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How to Fill in the New Firearms and Shotgun Certificate Forms

New legislation has introduced changes to the licensing system. This web page has been produced to help applicants complete the new forms. It will be updated when new legislation, Home Office guidance or other factors make it necessary.

Please note that although the police are advised by the Home Office to send out renewal reminders, it remains your own responsibility to apply in good time.

Make a note of the expiry date of your certificates and make sure that you leave the licensing authority (currently the police) reasonable time to issue the new one(s) before the expiry date. Allow six to eight weeks.

If you have returned the forms in good time and are experiencing delays which may put you in possession of firearms or shotguns when your certificate expires, then ask for a Temporary Permit to be issued under Section 7 of the Firearms Act 1968. This allows the holder to keep and use his firearms and shotguns and also to purchase shotgun cartridges.

While the majority of applications will be dealt with correctly and the police are generally friendly and helpful, you need to be aware that is not always the case. If questioning becomes aggressive or rude, ask for the name, rank and number of the officer concerned and then politely terminate the interview saying that, before going any further you wish to obtain legal advice (which is where being a member of BASC helps!).


Part A applies to both Firearms and Shotgun certificates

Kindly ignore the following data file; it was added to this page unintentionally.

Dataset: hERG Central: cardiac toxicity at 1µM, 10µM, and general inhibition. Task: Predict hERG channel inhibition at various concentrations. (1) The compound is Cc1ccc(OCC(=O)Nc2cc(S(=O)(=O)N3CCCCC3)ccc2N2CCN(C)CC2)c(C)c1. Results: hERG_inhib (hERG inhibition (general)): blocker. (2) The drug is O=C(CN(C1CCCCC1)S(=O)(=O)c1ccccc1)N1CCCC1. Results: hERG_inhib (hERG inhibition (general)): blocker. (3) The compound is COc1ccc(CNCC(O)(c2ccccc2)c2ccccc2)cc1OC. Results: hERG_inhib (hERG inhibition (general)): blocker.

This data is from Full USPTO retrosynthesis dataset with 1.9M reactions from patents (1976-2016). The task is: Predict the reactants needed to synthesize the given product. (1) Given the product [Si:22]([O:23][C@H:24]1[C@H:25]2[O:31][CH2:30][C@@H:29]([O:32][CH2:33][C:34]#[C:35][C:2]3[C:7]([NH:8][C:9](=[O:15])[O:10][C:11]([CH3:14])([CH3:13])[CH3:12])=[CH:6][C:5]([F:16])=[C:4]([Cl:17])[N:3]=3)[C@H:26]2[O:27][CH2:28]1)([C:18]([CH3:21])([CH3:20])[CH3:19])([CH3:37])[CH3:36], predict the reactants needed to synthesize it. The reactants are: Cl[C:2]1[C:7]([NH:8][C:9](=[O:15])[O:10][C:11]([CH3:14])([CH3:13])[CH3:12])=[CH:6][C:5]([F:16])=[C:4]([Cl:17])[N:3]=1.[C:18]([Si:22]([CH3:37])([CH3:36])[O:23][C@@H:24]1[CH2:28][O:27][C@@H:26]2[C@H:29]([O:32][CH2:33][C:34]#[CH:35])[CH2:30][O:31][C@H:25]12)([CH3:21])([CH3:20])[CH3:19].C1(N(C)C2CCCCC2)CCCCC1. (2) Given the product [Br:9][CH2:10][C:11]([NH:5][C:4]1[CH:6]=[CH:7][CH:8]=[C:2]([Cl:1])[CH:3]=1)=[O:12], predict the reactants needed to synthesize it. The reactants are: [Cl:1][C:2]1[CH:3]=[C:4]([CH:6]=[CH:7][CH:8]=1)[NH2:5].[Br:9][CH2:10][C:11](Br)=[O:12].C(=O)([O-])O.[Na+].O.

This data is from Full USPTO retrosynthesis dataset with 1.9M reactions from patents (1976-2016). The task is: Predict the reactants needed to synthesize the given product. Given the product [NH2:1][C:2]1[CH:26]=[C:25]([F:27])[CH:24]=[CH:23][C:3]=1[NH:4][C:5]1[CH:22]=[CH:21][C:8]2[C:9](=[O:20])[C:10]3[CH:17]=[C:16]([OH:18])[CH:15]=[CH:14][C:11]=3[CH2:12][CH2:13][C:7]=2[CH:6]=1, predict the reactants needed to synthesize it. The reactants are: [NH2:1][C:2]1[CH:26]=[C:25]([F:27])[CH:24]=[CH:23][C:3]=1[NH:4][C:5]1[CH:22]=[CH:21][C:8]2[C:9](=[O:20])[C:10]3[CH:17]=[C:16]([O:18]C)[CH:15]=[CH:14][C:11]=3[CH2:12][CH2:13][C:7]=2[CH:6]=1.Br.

You are asked for a daytime telephone number so that the Firearms Enquiry Officer (FEO) can telephone to make an appointment at a mutually convenient time. If he calls without an appointment and it is not convenient, then say so. Ask him to telephone to arrange a more suitable time. If he becomes aggressive or threatening, or says that it will delay your renewal which may put you in illegal possession of firearms and liable to prosecution, ask for his name, rank and number, make a note of it and inform BASC.


You must include all convictions, whether in Britain or abroad. Cautions do not need to be mentioned but conditional or absolute discharges do. If this is a renewal, then only record those since the last application but say that you have done so, so as not to leave yourself open to an accusation of withholding information. If none, say "none" or "none since last renewal", as appropriate.


This refers to any medical conditions but it seems reasonable to include only those which might have some bearing on your fitness to possess a shotgun. If in doubt, put them down. Broadly speaking, if you are fit enough to drive a car on today's roads, you are fit enough to handle a gun safely


Self-explanatory but note too that there are related conditions. If in doubt, ask your GP.


It does not preclude you from having a certificate unless the condition presents particular problems and, as at 15a, as a general principle, if you are healthy enough in mind and body to drive a car, you are also healthy enough to use a gun. Once again, if in doubt ask your doctor.


This may seem an unwarranted intrusion but you must complete it if you want the application to be processed. In fact it is not as bad as it might appear because it only gives the police authority to approach your GP for "factual details" of your medical history; i.e. a report. They should not ask the doctor for an opinion as to your fitness to possess shotguns, nor are they allowed access to your medical records. Note also that the Home Office suggests that doctors will need to be contacted only where there are genuine doubts about the applicants health; also that if the doctor makes a charge for supplying information, the police must pay it.

BASC specimen letter for you to send to your GP which sets out for him what he is and is not required to do.


PART B (Details of shotgun(s))